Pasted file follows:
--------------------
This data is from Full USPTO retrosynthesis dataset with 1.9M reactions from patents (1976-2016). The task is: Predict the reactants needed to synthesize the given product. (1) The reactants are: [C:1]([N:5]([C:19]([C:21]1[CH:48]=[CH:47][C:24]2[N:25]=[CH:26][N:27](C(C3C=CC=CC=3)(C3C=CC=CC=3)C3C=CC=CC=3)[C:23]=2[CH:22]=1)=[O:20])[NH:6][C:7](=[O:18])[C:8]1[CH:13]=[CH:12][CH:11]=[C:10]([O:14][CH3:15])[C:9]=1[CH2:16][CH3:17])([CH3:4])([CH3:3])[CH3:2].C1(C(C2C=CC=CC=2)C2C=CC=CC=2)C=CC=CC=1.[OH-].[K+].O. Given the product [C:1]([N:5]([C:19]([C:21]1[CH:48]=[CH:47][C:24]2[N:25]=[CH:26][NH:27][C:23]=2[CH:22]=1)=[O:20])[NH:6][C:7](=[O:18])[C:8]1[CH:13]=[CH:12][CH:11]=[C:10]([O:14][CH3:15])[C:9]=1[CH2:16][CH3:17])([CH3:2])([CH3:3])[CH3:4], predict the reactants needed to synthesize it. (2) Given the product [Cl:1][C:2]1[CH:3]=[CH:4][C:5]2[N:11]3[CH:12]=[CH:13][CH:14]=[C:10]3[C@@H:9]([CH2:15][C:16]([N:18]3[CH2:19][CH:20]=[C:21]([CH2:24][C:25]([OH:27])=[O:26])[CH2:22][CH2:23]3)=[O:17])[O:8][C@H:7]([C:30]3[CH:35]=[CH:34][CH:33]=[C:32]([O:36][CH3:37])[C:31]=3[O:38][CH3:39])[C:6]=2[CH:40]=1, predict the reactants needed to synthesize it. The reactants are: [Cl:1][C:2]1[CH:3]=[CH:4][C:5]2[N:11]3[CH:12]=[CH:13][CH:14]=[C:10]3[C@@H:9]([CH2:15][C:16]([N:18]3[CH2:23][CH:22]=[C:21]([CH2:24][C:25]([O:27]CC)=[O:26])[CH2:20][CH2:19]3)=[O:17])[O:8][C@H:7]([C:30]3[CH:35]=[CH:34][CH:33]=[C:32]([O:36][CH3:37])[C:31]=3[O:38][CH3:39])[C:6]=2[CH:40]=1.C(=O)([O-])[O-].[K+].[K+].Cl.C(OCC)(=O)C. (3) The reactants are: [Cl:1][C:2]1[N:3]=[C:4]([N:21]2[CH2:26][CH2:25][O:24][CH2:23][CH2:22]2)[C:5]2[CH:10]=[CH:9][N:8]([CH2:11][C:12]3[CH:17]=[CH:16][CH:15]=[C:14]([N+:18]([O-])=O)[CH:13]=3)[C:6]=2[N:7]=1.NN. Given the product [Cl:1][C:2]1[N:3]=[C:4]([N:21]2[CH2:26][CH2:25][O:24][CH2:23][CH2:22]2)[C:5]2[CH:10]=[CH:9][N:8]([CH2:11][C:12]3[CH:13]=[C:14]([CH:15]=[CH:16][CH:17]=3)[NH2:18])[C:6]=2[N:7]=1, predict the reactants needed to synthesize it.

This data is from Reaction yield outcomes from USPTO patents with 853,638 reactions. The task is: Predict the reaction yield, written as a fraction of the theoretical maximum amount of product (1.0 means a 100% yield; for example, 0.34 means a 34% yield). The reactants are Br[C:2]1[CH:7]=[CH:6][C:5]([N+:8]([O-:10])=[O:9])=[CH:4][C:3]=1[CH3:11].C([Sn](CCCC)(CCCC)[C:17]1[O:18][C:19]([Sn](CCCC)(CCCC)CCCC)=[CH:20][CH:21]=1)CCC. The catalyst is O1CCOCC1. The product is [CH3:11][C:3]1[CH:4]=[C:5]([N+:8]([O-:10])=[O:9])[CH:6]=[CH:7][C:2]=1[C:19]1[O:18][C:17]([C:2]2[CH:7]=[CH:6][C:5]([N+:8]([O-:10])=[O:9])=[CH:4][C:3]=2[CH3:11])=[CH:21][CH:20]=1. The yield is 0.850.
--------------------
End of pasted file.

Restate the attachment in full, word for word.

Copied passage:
This data is from Full USPTO retrosynthesis dataset with 1.9M reactions from patents (1976-2016). The task is: Predict the reactants needed to synthesize the given product. (1) The reactants are: [C:1]([N:5]([C:19]([C:21]1[CH:48]=[CH:47][C:24]2[N:25]=[CH:26][N:27](C(C3C=CC=CC=3)(C3C=CC=CC=3)C3C=CC=CC=3)[C:23]=2[CH:22]=1)=[O:20])[NH:6][C:7](=[O:18])[C:8]1[CH:13]=[CH:12][CH:11]=[C:10]([O:14][CH3:15])[C:9]=1[CH2:16][CH3:17])([CH3:4])([CH3:3])[CH3:2].C1(C(C2C=CC=CC=2)C2C=CC=CC=2)C=CC=CC=1.[OH-].[K+].O. Given the product [C:1]([N:5]([C:19]([C:21]1[CH:48]=[CH:47][C:24]2[N:25]=[CH:26][NH:27][C:23]=2[CH:22]=1)=[O:20])[NH:6][C:7](=[O:18])[C:8]1[CH:13]=[CH:12][CH:11]=[C:10]([O:14][CH3:15])[C:9]=1[CH2:16][CH3:17])([CH3:2])([CH3:3])[CH3:4], predict the reactants needed to synthesize it. (2) Given the product [Cl:1][C:2]1[CH:3]=[CH:4][C:5]2[N:11]3[CH:12]=[CH:13][CH:14]=[C:10]3[C@@H:9]([CH2:15][C:16]([N:18]3[CH2:19][CH:20]=[C:21]([CH2:24][C:25]([OH:27])=[O:26])[CH2:22][CH2:23]3)=[O:17])[O:8][C@H:7]([C:30]3[CH:35]=[CH:34][CH:33]=[C:32]([O:36][CH3:37])[C:31]=3[O:38][CH3:39])[C:6]=2[CH:40]=1, predict the reactants needed to synthesize it. The reactants are: [Cl:1][C:2]1[CH:3]=[CH:4][C:5]2[N:11]3[CH:12]=[CH:13][CH:14]=[C:10]3[C@@H:9]([CH2:15][C:16]([N:18]3[CH2:23][CH:22]=[C:21]([CH2:24][C:25]([O:27]CC)=[O:26])[CH2:20][CH2:19]3)=[O:17])[O:8][C@H:7]([C:30]3[CH:35]=[CH:34][CH:33]=[C:32]([O:36][CH3:37])[C:31]=3[O:38][CH3:39])[C:6]=2[CH:40]=1.C(=O)([O-])[O-].[K+].[K+].Cl.C(OCC)(=O)C. (3) The reactants are: [Cl:1][C:2]1[N:3]=[C:4]([N:21]2[CH2:26][CH2:25][O:24][CH2:23][CH2:22]2)[C:5]2[CH:10]=[CH:9][N:8]([CH2:11][C:12]3[CH:17]=[CH:16][CH:15]=[C:14]([N+:18]([O-])=O)[CH:13]=3)[C:6]=2[N:7]=1.NN. Given the product [Cl:1][C:2]1[N:3]=[C:4]([N:21]2[CH2:26][CH2:25][O:24][CH2:23][CH2:22]2)[C:5]2[CH:10]=[CH:9][N:8]([CH2:11][C:12]3[CH:13]=[C:14]([CH:15]=[CH:16][CH:17]=3)[NH2:18])[C:6]=2[N:7]=1, predict the reactants needed to synthesize it.

This data is from Reaction yield outcomes from USPTO patents with 853,638 reactions. The task is: Predict the reaction yield, written as a fraction of the theoretical maximum amount of product (1.0 means a 100% yield; for example, 0.34 means a 34% yield). The reactants are Br[C:2]1[CH:7]=[CH:6][C:5]([N+:8]([O-:10])=[O:9])=[CH:4][C:3]=1[CH3:11].C([Sn](CCCC)(CCCC)[C:17]1[O:18][C:19]([Sn](CCCC)(CCCC)CCCC)=[CH:20][CH:21]=1)CCC. The catalyst is O1CCOCC1. The product is [CH3:11][C:3]1[CH:4]=[C:5]([N+:8]([O-:10])=[O:9])[CH:6]=[CH:7][C:2]=1[C:19]1[O:18][C:17]([C:2]2[CH:7]=[CH:6][C:5]([N+:8]([O-:10])=[O:9])=[CH:4][C:3]=2[CH3:11])=[CH:21][CH:20]=1. The yield is 0.850.